Pocklington illustrator Amy Husband’s latest children’s book is an ambitious one – telling the story of life on Earth in its beautifully illustrated pages. STEPHEN LEWIS reports.

AMY Husband has proved a dab hand at drawing unruly schoolboys, bumptious dogs with long, quivering noses – and even a family of very noisy foxes.

Her first children's book, Dear Miss – about a mischievous schoolboy called Michael and his dog Bruno – won the Cambridgeshire Children's Picture Book Award in 2010.

It took the form of a series of notes from Michael to his teacher, in which the little boy came up with endless inventive reasons why he couldn't go back to school after the holidays.

And it allowed writer and illustrator Amy's imagination full rein as she drew stories of Michael and Bruno being captured by a pirate king and sent into space by NASA.

Two more 'Dear' books featuring Michael and Bruno followed, and then The Very Noisy Foxes, about a family of urban foxes.

Nevertheless, when 30-year-old Amy – who lives in a cottage near Pocklington with her husband, James – was invited to illustrate a book about the history of life on Earth, she admits she was just a little bit daunted.

"I had no idea about the subject apart from when I had studied biology at school," she says.

But the publisher who had invited her was Frances Lincoln, who she'd always wanted to work with.

So she clamped down on her panic, took armfuls of books about evolution out of her local library, and got drawing.

The result is a sumptuous, full-colour book for young children that tackles the entire history of life on Earth, from four billion years ago up to today.

This time the words have been written by the environmentalist and former Natural History Museum editor Catherine Barr, with science teacher Steve Williams. Amy has been responsible only for the illustrations.

Even so, it was a massive challenge, not least because staff at the Natural History Museum checked her drawings to make sure they were accurate. "They gave me a bit of artistic licence, but generally they said that I was pretty good."

The book aims to provide a fun but informative (and scientifically accurate) guide to the origin and development of life on Earth for young children.

Catherine Barr admits she was inspired to write it because she couldn't find an engaging, simple account of evolution for her own children. "My two girls at primary school came home with the biblical stories around creation but were not being taught the facts of life on Earth," she says.

The Story of Life puts that right.

It starts with the origins of life around volcanic vents deep beneath the oceans 3.5 billion years ago. "This first life was just an incredibly small, shapeless blob, called a cell," Catherine and Steve write. "As time passed cells lived together, making sticky, slimy mats that grew into mounds a big as pillows."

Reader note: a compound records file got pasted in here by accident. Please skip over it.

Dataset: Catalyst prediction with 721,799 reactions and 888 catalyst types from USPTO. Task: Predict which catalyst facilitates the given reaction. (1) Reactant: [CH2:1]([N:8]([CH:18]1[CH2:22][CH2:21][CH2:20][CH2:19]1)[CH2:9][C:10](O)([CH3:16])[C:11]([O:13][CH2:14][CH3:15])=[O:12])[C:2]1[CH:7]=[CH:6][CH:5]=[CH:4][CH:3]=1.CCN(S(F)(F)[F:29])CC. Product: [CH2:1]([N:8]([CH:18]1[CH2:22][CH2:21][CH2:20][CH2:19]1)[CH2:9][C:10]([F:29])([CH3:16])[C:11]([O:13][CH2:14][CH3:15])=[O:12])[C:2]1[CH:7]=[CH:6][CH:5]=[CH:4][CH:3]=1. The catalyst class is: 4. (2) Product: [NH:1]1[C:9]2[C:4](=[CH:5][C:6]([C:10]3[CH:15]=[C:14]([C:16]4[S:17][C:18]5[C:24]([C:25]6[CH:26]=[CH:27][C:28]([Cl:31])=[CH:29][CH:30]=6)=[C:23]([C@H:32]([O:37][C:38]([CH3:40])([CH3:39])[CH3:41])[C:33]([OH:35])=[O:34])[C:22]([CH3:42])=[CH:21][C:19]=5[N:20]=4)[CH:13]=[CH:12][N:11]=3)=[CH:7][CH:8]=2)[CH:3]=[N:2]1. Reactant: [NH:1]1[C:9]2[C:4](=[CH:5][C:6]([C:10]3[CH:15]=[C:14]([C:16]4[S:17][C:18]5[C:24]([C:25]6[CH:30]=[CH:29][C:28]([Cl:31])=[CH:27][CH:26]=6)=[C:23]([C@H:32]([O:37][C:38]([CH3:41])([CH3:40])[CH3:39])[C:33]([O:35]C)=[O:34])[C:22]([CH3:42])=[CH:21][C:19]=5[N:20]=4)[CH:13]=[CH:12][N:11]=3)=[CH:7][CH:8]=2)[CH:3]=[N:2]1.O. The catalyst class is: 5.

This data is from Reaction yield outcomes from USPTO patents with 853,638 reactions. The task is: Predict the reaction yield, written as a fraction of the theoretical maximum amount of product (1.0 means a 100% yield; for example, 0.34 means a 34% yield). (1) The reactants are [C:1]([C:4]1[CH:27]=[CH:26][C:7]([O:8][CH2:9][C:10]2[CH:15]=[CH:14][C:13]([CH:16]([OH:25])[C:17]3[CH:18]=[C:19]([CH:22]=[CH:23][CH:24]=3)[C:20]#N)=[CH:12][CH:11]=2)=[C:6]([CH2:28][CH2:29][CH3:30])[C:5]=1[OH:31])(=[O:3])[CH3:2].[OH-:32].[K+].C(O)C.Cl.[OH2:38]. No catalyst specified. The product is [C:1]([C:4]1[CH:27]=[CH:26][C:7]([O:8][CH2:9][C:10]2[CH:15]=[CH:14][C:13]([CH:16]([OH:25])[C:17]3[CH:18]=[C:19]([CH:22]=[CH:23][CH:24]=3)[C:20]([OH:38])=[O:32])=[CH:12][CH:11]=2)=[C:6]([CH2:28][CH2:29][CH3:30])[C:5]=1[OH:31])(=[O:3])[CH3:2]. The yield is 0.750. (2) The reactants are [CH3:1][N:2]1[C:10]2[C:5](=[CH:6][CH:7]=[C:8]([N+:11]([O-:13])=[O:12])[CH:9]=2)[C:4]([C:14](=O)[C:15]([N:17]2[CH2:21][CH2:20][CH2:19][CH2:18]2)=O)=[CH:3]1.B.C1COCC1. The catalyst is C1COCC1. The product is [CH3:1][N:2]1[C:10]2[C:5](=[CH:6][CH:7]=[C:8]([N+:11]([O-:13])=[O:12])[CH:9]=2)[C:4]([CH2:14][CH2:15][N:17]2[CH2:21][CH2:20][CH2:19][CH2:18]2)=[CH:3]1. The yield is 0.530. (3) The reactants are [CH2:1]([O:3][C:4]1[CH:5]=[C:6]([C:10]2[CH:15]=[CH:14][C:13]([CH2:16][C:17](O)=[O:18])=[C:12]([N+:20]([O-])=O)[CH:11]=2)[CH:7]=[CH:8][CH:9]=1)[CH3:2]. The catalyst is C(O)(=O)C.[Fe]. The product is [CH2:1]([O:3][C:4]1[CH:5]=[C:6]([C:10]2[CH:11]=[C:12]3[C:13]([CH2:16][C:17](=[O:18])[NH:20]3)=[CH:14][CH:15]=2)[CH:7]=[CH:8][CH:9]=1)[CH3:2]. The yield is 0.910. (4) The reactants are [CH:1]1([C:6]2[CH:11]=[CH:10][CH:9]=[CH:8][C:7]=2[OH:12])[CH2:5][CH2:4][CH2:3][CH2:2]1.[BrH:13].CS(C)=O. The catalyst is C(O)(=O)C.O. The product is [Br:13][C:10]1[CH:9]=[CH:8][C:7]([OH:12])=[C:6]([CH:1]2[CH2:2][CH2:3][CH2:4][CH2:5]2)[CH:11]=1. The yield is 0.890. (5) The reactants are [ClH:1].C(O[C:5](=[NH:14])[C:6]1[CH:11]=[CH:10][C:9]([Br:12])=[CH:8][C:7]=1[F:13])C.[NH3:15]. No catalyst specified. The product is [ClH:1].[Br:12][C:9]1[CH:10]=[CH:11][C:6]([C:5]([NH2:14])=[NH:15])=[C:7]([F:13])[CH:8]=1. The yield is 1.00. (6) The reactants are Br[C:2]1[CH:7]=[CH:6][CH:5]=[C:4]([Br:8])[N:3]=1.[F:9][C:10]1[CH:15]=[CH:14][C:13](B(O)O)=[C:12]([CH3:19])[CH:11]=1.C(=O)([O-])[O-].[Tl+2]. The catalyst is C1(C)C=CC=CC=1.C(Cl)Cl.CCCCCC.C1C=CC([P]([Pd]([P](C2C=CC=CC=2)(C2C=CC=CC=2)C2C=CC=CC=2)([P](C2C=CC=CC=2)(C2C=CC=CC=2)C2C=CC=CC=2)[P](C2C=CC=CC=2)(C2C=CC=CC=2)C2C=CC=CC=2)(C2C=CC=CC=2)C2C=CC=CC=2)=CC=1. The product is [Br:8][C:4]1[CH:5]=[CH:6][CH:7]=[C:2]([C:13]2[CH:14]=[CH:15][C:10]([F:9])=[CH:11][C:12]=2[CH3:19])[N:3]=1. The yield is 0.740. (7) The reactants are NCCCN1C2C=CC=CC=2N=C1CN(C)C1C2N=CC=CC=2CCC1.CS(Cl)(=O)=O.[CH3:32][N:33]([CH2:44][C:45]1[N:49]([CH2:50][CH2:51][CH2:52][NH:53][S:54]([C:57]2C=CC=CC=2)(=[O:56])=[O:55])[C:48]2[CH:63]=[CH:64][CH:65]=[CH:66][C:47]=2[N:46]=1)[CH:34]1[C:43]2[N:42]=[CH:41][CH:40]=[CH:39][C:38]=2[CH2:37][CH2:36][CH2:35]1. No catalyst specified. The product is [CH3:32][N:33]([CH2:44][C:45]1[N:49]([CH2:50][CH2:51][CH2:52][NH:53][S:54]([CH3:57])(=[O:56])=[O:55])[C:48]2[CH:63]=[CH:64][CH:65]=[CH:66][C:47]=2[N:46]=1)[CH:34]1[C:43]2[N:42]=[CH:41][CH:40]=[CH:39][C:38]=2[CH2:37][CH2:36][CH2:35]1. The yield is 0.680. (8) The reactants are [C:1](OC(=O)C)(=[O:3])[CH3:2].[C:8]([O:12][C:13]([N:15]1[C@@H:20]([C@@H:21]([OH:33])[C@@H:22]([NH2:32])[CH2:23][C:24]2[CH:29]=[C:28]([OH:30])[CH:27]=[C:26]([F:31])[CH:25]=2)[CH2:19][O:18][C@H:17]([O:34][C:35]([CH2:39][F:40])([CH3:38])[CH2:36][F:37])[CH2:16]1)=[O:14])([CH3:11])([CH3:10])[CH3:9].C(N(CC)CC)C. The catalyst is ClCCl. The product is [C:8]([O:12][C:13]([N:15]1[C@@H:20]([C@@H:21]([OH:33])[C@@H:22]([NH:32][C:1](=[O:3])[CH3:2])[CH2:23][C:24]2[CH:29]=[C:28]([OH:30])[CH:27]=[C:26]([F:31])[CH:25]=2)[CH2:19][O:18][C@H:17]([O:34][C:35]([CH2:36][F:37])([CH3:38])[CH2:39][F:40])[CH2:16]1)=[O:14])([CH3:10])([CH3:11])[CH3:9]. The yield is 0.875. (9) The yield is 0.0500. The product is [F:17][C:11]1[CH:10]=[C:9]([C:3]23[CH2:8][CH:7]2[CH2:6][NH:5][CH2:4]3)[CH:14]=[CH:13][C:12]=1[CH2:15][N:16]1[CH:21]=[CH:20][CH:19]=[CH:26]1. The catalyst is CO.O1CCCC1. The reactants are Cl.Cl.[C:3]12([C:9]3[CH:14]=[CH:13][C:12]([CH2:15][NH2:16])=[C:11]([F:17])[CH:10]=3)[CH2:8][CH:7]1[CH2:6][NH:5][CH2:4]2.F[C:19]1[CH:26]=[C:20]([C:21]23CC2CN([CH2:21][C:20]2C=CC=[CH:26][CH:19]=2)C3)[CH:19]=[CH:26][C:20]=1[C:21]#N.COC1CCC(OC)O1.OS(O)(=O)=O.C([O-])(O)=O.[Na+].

Amy obliges by drawing a single cell, and a "slimy mat of cells" all together – and completes the two page spread with a drawing of the world as seen from space, with early continents covered in fire-spouting volcanoes.

The story moves on to the spread of multi-celled life in the oceans; the evolution of the first fish and amphibians; the first life on land; the rise and fall of the dinosaurs – and, eventually, the coming of mammals and of man.

It is four billion years of history in just over 30 pages: and you can tell that Amy, once she got over her initial nerves, had a ball illustrating it.

"M'mm, dinner", muses an early bony fish, chasing a shoal of frantically swimming trilobites. "Where is everybody?" asks a lizard, one of the few survivors of a mass extinction 250 million years ago – an extinction possibly caused by massive dust clouds from volcanic explosions all over the world.

The dinosaurs evolve, and Amy draws a Tyrannosaurus Rex with gleaming, jagged teeth; and a giant brachiosaurus with a vacant expression and a leaf frond hanging from its mouth, the dinosaur as country bumpkin.

A giant meteor wipes out the dinosaurs, and Amy draws their bleaching skeletons and a tiny, mouse-like creature huddling in the ruins of the world.

And then it is on, to the mammals, primates, apes, and the evolution of man. Lucy, an early ape-like human, is shown walking across the plains of Africa, like a character from a Dr Seuss book; hunters and farmers spread out across the world; and on the final page, a little boy and girl like those who will read the book stand in the windows of a tall town house and look out over a city.

It is wonderful stuff – and a book that Amy admits she is very proud of. "In fact, it's the one that I'm most proud of," she says.

She won't have long to rest on her laurels, however. Frances Lincoln have now invited her to illustrate another book by Catherine and Steve: this one telling the story of space.

If anything, that sounds even more ambitious. So it's back to the library for Amy, to get a few more armfuls of books...

The Story of Life: A First Book About Evolution by Catherine Barr and Steve Williams, with illustrations by Amy Husband, is published by Frances Lincoln, priced £12.99